This is the voice of Metaverse One, greetings to my blog covering the 3D web, virtual worlds, mirror worlds, virtual & augmented reality, people, companies, standards, news, and technologies of the mixed reality Metaverse. These views are my own and do not reflect those of any collaborators. Hope it helps in your migration!
Google search and browse the Body
I recently wrote a post on Google's Body Browser that I saw at WebGL Camp#2 this past week. Since that post, the web has exploded with news about this application and web traffic to the blog and video (almost 10,000 views in less than 48 hours) have skyrocketed. Here is the video I took from WebGL camp where it was presented.
As I have covered in previous blogs, WebGL is a cross-platform low-level 3D graphics API that is designed to bring plugin-free 3D to the web. It uses the HTML5 Canvas element and does not require Flash, Java or other graphical plugins to run.
A visit to the Google Health and WebGL team are in the near future for me. Check out the blog I guest write for to get my initial thoughts on this application.
It has finally happened, virtual reality is getting religion! It started yesterday when I read a post on UploadVR (a great resource for VR and related news) about a Bible app for Google Cardboard called Bible VRX. Bible VRX, developed by Derek Ham, puts users in different scenes from the Bible with, "a mission to use advanced technology to communicate the stories of the Bible, stories of faith, hope, and love”.
One can see in the video below some of the scenes it is possible to visit. According to the article this app is just a prototype that Derek hopes to build out with other scenes that have music, narration, and animated effects.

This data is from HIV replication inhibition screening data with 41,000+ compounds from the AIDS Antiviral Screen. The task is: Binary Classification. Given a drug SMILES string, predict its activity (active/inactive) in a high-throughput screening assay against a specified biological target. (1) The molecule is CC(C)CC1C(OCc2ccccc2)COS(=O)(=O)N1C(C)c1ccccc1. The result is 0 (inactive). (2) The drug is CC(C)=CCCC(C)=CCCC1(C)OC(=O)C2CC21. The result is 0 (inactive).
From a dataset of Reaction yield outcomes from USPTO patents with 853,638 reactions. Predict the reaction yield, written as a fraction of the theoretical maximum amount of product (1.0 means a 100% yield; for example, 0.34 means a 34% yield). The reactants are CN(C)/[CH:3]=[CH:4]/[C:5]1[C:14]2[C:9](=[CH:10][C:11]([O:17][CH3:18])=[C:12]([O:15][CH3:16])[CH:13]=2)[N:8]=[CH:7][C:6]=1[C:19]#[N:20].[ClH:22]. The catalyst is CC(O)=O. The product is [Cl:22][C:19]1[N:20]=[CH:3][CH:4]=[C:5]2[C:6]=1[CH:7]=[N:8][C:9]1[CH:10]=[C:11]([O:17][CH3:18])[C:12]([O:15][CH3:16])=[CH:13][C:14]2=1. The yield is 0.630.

So this got me thinking. Religion is such a integral part of humanity and this is probably the first virtual reality application I have heard of anyone doing. There were plenty of digital religious experiences back in the heyday of virtual worlds so surely this cannot be the case I thought. To Google I went to find other religious VR experiences …
The FireFox folks on the MozVR team released this month the first version of A-Frame: an open source framework for creating WebVR experiences with very simple markup. For those that are unfamiliar with WebVR, it is the term used to describe virtual reality experiences that are accessible via a Web browser (opposed to VR experiences that are downloaded executables).
"A-Frame makes it easy for web developers to create virtual reality experiences that work across desktop, iPhone (Android support coming soon), and the Oculus Rift.
We created A-Frame to make it easier to create VR web experiences. WebVR has …
I just had an unforgettable day of VR here in the Seattle area. It started off at Envelop VR's office to discuss an upcoming VR event they organize called SEA VR and then my buddy Greg and I got to visit both Unity and Epic's local offices. I can't thank Nick and Pete enough for letting us see their VR rigs and try out their VR demos.
I had a great chat with Pete at Unity's office where I got a chance to see their setup and try out the HTC Vive unit. So far, this headset is by far my favorite HMD.
Next up was a visit to Epic Games' office just a few blocks away. While I am not a game developer, I am a big Epic fan. Epic's Unreal Engine is responsible for a variety of games I have loved playing over the years so this was a fan boy dream come true.
I also got a chance to see the Oculus Rift Crescent Bay demos that I never stand in line at conferences to see. First up was the super cool demo 'Showdown' that takes the user on slow motion trip through a str…